Here is the situation. The system is structured in the following way: One SWF (a wrapper) loads other SWFs (let's call them “modules”). One of the modules, in turn, loads another SWF, which we will call “content”. The wrapper is being developed by one programmer, the content – by another and I am working on the module (a typical setup for a virtual world project).
The wrapper is tied to the server in many ways, so I prefer to test locally only the module and the content (besides, the interaction between the wrapper and the module is minimal, and was already tested).
So, I launched the module locally, and the system run fine. The content is loaded, the module cast it to the required interface and called certain methods on the content – everything is perfect. Then I uploaded the module and the game to the server, launched the entire system , and the flash player reported an exception. I checked the source and quickly realized that the exception happened because the module could not cast the loaded object to the required interface.
My first thought was that the SWF for some reason cannot be loaded from the server. I've added all possible error handlers, and found nothing. The content was loaded in the following way:
_loader = new Loader();
_loader.contentLoaderInfo.addEventListener(Event.COMPLETE, onLoadComplete, false, 0, true);
_loader.contentLoaderInfo.addEventListener(IOErrorEvent.IO_ERROR, onErrorLoading, false, 0, true);
_loader.contentLoaderInfo.addEventListener(IOErrorEvent.NETWORK_ERROR, onErrorLoading, false, 0, true);
_loader.contentLoaderInfo.addEventListener(IOErrorEvent.VERIFY_ERROR, onErrorLoading, false, 0, true);
_loader.contentLoaderInfo.addEventListener(SecurityErrorEvent.SECURITY_ERROR, onSecurityErrorLoading, false, 0, true);
Here is what happened in the onLoadComplete method:
log.debug("loader info content type:"+_loader.contentLoaderInfo.contentType);The onErrorLoading method was never called; the only method executed was onLoadComplete. When running module locally, I was getting the following output in the log:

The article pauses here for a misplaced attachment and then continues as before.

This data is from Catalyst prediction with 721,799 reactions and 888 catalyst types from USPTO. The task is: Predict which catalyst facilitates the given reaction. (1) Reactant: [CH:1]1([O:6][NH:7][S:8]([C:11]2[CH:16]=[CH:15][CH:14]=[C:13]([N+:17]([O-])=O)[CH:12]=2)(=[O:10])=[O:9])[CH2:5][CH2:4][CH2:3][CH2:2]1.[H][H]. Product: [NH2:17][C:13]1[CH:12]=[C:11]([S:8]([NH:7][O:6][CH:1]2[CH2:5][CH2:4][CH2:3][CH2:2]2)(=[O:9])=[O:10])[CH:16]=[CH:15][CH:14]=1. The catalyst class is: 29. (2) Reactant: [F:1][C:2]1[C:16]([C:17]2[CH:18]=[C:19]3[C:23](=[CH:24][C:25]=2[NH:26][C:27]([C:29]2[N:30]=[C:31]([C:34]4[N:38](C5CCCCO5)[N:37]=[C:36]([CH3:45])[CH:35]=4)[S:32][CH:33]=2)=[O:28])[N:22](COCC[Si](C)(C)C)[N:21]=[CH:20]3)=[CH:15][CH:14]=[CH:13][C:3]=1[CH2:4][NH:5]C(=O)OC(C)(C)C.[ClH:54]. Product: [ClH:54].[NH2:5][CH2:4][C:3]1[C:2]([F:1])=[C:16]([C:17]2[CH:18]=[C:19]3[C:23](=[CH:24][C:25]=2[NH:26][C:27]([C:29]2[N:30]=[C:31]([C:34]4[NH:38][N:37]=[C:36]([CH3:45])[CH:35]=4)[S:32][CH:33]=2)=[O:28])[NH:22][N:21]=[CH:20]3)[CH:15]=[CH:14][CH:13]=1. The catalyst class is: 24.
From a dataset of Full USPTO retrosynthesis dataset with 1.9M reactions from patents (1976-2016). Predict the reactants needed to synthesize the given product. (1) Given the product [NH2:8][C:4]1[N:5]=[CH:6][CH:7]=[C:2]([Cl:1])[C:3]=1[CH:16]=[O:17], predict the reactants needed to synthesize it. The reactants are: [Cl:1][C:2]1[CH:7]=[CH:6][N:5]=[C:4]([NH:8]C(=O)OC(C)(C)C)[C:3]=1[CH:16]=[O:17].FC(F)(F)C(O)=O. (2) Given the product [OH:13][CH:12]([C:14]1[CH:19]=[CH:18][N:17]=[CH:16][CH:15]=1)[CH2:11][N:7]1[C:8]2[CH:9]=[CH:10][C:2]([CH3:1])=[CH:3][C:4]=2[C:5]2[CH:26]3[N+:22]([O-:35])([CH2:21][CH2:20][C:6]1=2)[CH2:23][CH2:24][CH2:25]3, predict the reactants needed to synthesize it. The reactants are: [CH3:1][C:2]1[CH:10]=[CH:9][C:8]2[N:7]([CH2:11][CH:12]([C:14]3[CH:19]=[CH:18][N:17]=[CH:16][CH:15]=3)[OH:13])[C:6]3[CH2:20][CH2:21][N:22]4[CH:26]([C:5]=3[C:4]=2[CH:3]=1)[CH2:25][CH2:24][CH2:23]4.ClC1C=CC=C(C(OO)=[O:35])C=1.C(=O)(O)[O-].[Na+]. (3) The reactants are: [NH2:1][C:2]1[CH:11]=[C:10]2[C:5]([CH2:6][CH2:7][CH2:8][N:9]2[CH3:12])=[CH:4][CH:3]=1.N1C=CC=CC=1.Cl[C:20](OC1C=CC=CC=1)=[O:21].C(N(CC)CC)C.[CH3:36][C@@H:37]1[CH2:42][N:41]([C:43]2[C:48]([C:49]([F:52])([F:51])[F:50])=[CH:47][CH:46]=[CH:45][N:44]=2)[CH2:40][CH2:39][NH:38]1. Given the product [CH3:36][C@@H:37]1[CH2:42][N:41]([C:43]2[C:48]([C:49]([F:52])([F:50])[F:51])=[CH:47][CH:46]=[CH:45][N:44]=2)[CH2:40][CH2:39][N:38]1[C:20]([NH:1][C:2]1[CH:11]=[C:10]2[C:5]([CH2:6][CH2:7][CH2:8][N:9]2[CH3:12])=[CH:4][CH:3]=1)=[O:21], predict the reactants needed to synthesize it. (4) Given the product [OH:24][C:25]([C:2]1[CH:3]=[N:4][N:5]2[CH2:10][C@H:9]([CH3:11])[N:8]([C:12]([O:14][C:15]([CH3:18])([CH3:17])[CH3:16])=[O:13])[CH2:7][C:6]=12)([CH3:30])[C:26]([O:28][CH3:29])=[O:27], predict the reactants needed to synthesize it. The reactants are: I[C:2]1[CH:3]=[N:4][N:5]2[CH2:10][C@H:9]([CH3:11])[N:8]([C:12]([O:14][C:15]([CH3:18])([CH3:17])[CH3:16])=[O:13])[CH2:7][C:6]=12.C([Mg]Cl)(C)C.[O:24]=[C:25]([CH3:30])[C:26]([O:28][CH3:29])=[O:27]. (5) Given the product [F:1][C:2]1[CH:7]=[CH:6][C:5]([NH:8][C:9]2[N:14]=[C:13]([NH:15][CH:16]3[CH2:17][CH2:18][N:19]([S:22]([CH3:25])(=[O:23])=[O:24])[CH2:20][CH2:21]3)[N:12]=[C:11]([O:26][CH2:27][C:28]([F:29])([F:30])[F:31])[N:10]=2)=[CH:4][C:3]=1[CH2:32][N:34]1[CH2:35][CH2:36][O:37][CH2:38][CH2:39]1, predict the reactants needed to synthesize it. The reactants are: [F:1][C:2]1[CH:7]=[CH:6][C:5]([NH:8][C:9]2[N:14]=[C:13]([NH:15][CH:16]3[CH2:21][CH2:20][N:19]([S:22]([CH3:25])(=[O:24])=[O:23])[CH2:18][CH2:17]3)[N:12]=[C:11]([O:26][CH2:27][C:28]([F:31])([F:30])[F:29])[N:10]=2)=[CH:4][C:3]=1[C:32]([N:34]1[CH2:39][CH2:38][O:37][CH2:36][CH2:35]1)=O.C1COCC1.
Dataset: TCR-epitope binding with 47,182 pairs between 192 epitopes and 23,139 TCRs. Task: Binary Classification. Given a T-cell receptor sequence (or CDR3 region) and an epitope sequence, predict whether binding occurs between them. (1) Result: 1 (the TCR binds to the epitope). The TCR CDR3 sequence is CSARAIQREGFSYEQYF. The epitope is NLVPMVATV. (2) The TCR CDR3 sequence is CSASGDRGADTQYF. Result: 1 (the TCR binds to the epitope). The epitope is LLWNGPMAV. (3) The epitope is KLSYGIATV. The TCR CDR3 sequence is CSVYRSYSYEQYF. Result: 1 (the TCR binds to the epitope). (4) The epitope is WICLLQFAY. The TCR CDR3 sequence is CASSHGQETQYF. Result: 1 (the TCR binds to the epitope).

log.debug("loader info URL:"+_loader.contentLoaderInfo.url);
myContent = _loader.content as MyContentInterface;
10:33:00:453 [DEBUG] loader info content type:application/x-shockwave-flashAnd here is what I was getting on the server:
10:33:00:453 [DEBUG] loader info URL:file:///C|/Projects/[... some correct path here ...]/Main.swf
10:33:00:453 [DEBUG] loader content:[object Main]
12:01:03:375 [DEBUG] loader info content type:application/x-shockwave-flashIt is obvious that the difference is in the loader content: in one case it is an object, and in the other case it contains some strange instances.
12:01:03:375 [DEBUG] loader info URL:[... correct URL...]
12:01:03:375 [DEBUG] loader content:instance43942.instance43943
At this point I got stuck. I tortured the developer of the content SWF, asked him to try different compile modes (with/without network support etc...), checked file versions and paths on the server, checked security settings – all without any success or any clue.
After many painful hours, all of a sudden I got an insight. I run and checked the source code for the wrapper and for the content SWFs. Turned out that the developers of both wrapper and content SWFs called their main classes Main, and put them in the default package. Of course, the content SWF was loading fine, but its Main class could not be loaded because of the name collision. When the content developer moved his Main class into the proper package the problem was solved and the whole system worked like a charm.
The most curious thing here is that the Flash player did not complain about the name collision in any way – it just silently ignored the problem.
Hopefully my story will help someone and save their time.